lb_lee: A tiny MSpaint drawing of Princess Judith from the Princess and Her Monster, frowning and shouting, "I DISAPPROVE!" (judith)
[personal profile] lb_lee
Broken Cup
Series: the Princess and Her Monster
Word Count: 1000
Summary: After a transformation, Gad deals with his new body.
Notes: Wow, it's been a long time since I posted a proper PaM story!  It was prompted by kaylin881 and sponsored by the Patreon crew! Like other Judith and Gad stories, this story is named after a Jason Webley song, which is my PaM music. Also, if you're curious, the fortress's layout is here; it's a rough square, with the courtyard at the center.  I also have an old drawing of Gad before and after his change.  More notes at the bottom.

At first, Gad hardly noticed his transformation. He didn't want to notice. Too much had happened, too quickly, and all he wanted was to focus on the task at hand—removing the dead from the fortress.

It was slow going. His center of gravity had shifted drastically, and his legs felt as though they'd fallen asleep. He blundered into doorways, walls, and furniture, which splintered under his weight. Even using corpses as ballast, he tripped and fell constantly—in his new form, it didn't hurt, but it was tedious, and combined with his newfound strength, sometimes ended gruesomely.

He was glad he didn't have to sleep. He was certain he would've had nightmares. As it was, he was strong and tireless, and that was all that mattered.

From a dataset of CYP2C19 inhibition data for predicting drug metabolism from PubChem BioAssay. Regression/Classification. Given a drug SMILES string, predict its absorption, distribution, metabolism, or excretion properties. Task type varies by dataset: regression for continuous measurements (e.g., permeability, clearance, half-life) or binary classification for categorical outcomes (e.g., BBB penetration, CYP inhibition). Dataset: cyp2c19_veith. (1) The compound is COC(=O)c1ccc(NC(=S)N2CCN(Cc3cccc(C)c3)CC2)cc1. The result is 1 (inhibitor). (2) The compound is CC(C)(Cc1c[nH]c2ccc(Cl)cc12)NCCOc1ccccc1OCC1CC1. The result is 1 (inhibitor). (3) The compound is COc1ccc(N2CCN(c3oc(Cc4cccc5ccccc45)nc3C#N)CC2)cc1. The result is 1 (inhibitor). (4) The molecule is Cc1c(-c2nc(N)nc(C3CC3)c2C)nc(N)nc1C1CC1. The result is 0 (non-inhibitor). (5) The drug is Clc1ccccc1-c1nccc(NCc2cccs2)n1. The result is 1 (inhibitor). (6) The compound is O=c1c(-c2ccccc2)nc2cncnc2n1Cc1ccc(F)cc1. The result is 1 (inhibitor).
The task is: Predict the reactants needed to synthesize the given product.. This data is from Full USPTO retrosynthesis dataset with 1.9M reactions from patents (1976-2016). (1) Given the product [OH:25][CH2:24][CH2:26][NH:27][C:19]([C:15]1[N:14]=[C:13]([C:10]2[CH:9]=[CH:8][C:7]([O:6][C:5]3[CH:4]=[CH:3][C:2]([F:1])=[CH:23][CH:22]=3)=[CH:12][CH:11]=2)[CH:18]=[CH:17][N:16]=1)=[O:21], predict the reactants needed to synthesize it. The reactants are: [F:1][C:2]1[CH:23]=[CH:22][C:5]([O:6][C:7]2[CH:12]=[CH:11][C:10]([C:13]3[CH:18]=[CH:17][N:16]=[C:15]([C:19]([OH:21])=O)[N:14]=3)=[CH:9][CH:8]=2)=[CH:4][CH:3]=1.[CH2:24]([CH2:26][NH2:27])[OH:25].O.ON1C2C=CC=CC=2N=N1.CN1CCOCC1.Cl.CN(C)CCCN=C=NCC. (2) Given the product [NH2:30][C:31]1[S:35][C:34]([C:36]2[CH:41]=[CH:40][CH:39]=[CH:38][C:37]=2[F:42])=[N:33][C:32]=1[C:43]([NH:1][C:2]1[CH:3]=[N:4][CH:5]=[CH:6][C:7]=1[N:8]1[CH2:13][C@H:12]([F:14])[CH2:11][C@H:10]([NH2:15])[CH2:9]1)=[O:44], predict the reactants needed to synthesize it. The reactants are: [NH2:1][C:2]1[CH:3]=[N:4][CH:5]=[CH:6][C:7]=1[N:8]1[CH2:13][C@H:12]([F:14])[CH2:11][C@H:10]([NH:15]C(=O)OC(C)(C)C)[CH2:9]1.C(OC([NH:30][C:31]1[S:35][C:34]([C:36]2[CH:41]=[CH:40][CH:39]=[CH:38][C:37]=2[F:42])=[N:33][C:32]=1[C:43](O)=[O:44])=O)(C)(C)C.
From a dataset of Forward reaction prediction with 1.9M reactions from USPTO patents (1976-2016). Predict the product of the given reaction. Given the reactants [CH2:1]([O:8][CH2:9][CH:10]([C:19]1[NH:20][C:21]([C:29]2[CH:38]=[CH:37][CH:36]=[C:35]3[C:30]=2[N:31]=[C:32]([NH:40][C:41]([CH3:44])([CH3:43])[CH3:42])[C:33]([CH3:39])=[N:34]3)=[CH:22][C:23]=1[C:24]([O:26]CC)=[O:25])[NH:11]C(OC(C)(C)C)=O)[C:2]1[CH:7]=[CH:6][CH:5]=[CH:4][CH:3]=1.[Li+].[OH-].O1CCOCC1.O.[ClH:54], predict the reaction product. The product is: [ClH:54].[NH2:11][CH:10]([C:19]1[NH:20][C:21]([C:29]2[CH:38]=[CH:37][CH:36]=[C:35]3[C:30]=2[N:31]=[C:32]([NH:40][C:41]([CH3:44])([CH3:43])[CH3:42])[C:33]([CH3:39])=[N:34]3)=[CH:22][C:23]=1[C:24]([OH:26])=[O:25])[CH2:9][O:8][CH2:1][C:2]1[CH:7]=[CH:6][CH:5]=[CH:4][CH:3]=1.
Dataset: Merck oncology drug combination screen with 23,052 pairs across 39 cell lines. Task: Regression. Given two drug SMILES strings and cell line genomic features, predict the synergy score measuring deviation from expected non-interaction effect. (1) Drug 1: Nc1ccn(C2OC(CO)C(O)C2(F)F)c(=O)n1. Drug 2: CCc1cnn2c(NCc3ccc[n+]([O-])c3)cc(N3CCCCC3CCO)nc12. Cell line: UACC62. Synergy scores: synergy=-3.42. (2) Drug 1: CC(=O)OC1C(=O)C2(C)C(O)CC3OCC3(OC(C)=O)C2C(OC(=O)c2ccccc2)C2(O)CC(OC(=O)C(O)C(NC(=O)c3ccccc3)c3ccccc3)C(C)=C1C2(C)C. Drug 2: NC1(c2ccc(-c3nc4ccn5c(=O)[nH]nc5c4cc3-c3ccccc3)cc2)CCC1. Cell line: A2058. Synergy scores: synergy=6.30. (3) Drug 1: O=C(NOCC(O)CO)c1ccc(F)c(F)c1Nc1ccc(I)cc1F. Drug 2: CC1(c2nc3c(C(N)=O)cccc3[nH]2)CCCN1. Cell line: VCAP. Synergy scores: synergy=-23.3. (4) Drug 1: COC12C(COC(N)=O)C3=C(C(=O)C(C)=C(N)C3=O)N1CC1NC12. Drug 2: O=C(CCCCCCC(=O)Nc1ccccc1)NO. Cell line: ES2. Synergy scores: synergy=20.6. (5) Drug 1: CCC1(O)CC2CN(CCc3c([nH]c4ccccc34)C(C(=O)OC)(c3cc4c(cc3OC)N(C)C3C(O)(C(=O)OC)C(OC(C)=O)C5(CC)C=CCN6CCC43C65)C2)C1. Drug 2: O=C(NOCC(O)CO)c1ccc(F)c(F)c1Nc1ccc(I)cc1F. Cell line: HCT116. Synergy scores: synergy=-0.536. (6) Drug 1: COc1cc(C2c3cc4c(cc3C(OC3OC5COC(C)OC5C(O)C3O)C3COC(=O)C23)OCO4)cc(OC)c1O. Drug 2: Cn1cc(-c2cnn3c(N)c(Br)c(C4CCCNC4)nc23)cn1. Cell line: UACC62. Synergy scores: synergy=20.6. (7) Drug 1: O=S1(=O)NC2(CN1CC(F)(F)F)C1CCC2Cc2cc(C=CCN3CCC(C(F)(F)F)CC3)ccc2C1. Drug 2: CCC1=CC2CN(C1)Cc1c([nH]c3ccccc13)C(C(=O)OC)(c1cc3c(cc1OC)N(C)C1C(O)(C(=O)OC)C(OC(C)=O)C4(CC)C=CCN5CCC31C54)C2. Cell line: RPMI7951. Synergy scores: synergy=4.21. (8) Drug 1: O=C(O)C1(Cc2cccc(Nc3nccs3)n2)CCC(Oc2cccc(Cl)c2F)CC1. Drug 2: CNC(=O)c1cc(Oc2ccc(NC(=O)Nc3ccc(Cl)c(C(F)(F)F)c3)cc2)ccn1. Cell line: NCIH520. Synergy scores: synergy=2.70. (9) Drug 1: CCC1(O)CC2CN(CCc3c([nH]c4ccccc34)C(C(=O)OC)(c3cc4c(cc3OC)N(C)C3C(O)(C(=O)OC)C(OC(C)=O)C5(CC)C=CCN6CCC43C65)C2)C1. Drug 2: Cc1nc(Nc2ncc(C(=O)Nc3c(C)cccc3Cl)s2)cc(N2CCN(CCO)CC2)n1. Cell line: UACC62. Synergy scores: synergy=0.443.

Once he had moved the corpses out to the courtyard, he prepared to drag them out to the woods. It wasn't the godly thing to do, but a shovel was beyond his current dexterity, and besides, these men had intended to kill him and possibly his princess as well. Unfortunately, it turned out there was another unpleasant facet of his transformation; he couldn't leave the fortress. Not only did it hurt, but the fortress shook and started dropping stones if he tried. After a roof tile narrowly missed him, he decided not to take any further risks. He returned to the living quarters, to the window seat, where Princess Judith had stayed since the violence.

Her eyes were hollow, far older than her nine years, and she wore the same bloodstained dress from before. She didn't acknowledge Gad's presence, only stared out the window.

“Princess,” he said, “I can't leave the fortress.”

She didn't move.

“I can’t remove the dead. We have to get them out of here, or we'll get scavengers.”

Still no response. The child sat like an island, far from him.

“Please, Judith. I… I need you to move them for me. I'm so sorry.”

For a moment, Gad worried she had withdrawn too deeply into herself for anything to reach her. Then she turned from the window, stood, and walked to the gates in silence. Gad followed her, as he always had, ever since she was a grim little toddler and he'd been assigned as her personal guardsman, under the presumption that a gentile would have no compunctions.

Judith looked over the bodies of her would-be captors, face blank.

“To the woods?” she asked.

It was the first she'd spoken since the deaths. Gad nodded.